My Search for the meaning of life — Part 2
We are a pale blue dot & more in the Part 1 of this series.
Every generation has progressed when a group of certain individuals has to the best of their capacities tried to put a dent in the horizons of our understanding. With their curiosities, they have helped it expand, even by just a little, but moved it nonetheless and this has helped humanity to move forward. From Aristotle to Galileo to Newton to Einstein — each one of these individuals have unraveled the mysteries of this universe through their child-like curiosity.
Look at the time-scale and you will find that it was through individuals like these who have shaped the course of histories, humanity, and in the process have helped us to peel one layer of mystery at a time from this question of the meaning of life.
So does it mean we turn to either philosophy or science?
No. And that’s the beauty of our existence.
We have to identify the horizon of our understanding and push it forward. This is applicable for all — right from an astrophysicist delving into the questions about quasars and neutron stars to a farmer trying to better his crop-yield to a plumber trying to find the best way to solve a problem. It doesn’t matter who you are, or what you do, you have to find something that interests you, it has to be your calling, and then push your way forward, like a miner carving out a path in the mountain.
Life is not lived in days or months or years. It is also not lived in reaching this position, earning so much amount of money, or traveling to this place and that place. These are but the outcomes that we see in certain people and we assume to be the parameter of real purpose. Outcomes that we assume we should copy in our lives to make us happy.
When we do that, follow goals borrowed from others, we often neglect our true calling. Our true purpose. We neglect the things in our hand. The people in our lives. The opportunities knocking on our door. Some neglect true love because they believe to find love in a particular kind of face and body. Others ignore their true vocation because they assume true calling in the beaten paths the others have followed.
And so much strong is our belief in these outcomes that we chase them with a zeal of a madman. We ignore our own identity, our own nature. Like a moth attracted to light — an instrument of its own death — we fly towards them, not realizing we are killing our own lives — our true purpose — struggling against our own nature. Our inner strengths.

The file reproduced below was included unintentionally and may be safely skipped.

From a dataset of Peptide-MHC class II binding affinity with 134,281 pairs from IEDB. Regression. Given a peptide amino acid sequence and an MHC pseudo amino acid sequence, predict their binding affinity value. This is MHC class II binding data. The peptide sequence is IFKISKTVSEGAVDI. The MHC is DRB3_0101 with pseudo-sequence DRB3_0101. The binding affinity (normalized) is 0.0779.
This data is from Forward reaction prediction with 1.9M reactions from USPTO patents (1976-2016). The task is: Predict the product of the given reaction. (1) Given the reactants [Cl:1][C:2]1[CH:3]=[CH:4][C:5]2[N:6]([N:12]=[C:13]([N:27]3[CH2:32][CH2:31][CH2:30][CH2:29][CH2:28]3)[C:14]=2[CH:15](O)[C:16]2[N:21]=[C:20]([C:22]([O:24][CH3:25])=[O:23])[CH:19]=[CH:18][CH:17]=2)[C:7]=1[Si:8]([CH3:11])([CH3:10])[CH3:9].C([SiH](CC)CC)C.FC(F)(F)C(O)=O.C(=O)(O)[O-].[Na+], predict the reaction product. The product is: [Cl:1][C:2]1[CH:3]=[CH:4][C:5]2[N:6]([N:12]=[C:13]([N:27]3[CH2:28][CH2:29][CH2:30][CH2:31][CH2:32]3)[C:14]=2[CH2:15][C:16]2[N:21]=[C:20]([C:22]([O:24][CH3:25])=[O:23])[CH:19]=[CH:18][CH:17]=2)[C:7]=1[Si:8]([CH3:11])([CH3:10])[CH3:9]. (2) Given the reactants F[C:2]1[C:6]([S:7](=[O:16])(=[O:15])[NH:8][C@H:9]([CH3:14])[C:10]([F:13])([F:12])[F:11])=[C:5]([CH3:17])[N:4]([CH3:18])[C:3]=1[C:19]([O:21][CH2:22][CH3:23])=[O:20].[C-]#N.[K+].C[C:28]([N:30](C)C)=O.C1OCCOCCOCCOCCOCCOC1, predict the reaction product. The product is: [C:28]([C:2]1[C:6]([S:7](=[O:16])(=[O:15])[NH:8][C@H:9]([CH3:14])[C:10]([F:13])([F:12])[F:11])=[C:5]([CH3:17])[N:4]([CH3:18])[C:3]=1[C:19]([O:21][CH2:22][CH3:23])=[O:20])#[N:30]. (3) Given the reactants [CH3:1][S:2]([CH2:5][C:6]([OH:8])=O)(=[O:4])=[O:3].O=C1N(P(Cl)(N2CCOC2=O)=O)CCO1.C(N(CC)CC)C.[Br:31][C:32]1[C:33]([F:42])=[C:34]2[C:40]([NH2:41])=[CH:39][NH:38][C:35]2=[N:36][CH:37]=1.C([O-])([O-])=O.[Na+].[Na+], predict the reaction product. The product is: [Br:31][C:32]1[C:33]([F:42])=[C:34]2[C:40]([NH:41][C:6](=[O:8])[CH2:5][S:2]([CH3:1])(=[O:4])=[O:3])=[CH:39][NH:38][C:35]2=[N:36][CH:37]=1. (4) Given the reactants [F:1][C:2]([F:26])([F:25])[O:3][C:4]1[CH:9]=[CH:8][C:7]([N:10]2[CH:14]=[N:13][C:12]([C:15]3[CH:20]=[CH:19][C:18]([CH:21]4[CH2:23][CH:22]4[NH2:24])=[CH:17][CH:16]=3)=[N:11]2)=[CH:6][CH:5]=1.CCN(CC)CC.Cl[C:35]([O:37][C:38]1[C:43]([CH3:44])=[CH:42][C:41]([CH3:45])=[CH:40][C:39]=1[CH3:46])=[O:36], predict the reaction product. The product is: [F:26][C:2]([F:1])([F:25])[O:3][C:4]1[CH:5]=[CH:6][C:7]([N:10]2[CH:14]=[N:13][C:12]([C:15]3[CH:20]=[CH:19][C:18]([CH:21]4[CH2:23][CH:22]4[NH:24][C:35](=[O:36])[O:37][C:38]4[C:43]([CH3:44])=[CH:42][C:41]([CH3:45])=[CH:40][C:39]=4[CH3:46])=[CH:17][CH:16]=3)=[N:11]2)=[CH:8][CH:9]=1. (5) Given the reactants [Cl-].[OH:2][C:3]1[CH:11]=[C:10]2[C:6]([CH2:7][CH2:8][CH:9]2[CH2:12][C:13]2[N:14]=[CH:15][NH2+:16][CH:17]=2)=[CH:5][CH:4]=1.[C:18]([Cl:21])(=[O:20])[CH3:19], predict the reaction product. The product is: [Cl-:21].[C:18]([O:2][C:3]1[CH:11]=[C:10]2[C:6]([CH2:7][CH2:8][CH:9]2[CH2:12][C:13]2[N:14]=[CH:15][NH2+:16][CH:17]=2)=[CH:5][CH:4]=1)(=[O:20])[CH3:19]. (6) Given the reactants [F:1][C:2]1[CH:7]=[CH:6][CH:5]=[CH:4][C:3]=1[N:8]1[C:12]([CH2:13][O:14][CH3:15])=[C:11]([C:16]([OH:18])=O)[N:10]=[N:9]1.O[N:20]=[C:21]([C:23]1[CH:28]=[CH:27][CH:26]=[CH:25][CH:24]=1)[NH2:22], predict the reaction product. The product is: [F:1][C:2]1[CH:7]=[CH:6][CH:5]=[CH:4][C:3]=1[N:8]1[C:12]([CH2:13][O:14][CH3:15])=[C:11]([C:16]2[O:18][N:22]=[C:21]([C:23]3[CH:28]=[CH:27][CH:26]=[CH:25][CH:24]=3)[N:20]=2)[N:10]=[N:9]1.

It is then the work starts appearing as if it’s a chore. We stop enjoying it. Our focus shifts towards the end goals — the money, the success and a fame that others have got which you haven’t. Leaving you behind as a tired body and a bitter soul.
And that’s not the way we are supposed to live.
I think the most important thing in life is to have a passion. Passion for anything — music, words, nature, maths, sports — anything, it doesn’t matter what. The only thing that matters is that we need to have a passion for something. Passion motivates us to question, to observe, to really understand things, and then to invent and innovate.
The reason for the passion is not the money or the fame — they are just the outcome. But what I mean when I say that you should have passion is that you should have a passion for something which will allow you to have a child-like curiosity about your passion. You will think about it, unravel its layer, bring out the fundamentals that make it what it is. And by doing is that we are putting a microscopic dent in this universe.
Every person is different. Each one bestowed with a unique talent. No two people are same, even the identical twins perceive the world around them differently. So we have to see the world in our own eyes, identify what is there that we don’t understand and slowly and gradually push the horizons out.
You want to live — live this way. And see how you feel alive every moment of this life. Remember a time when you solved a problem in your own way. Not what the notes said, but a solution devised by you, using your imagination, how rewarding that is. Does it compare with a borrowed idea? I guess not.
And thats how we find meaning to our existence, give it a shape that propel us forward, even it is just a small step in the grand scheme of things, but it is a step nonetheless, and when more and more individuals start doing that — the painters, and the writers, the scientists and the entrepreneurs — we take our understanding of this world forward. We find meaning of this life. The purpose of our existence.
Originally published at Tidbits.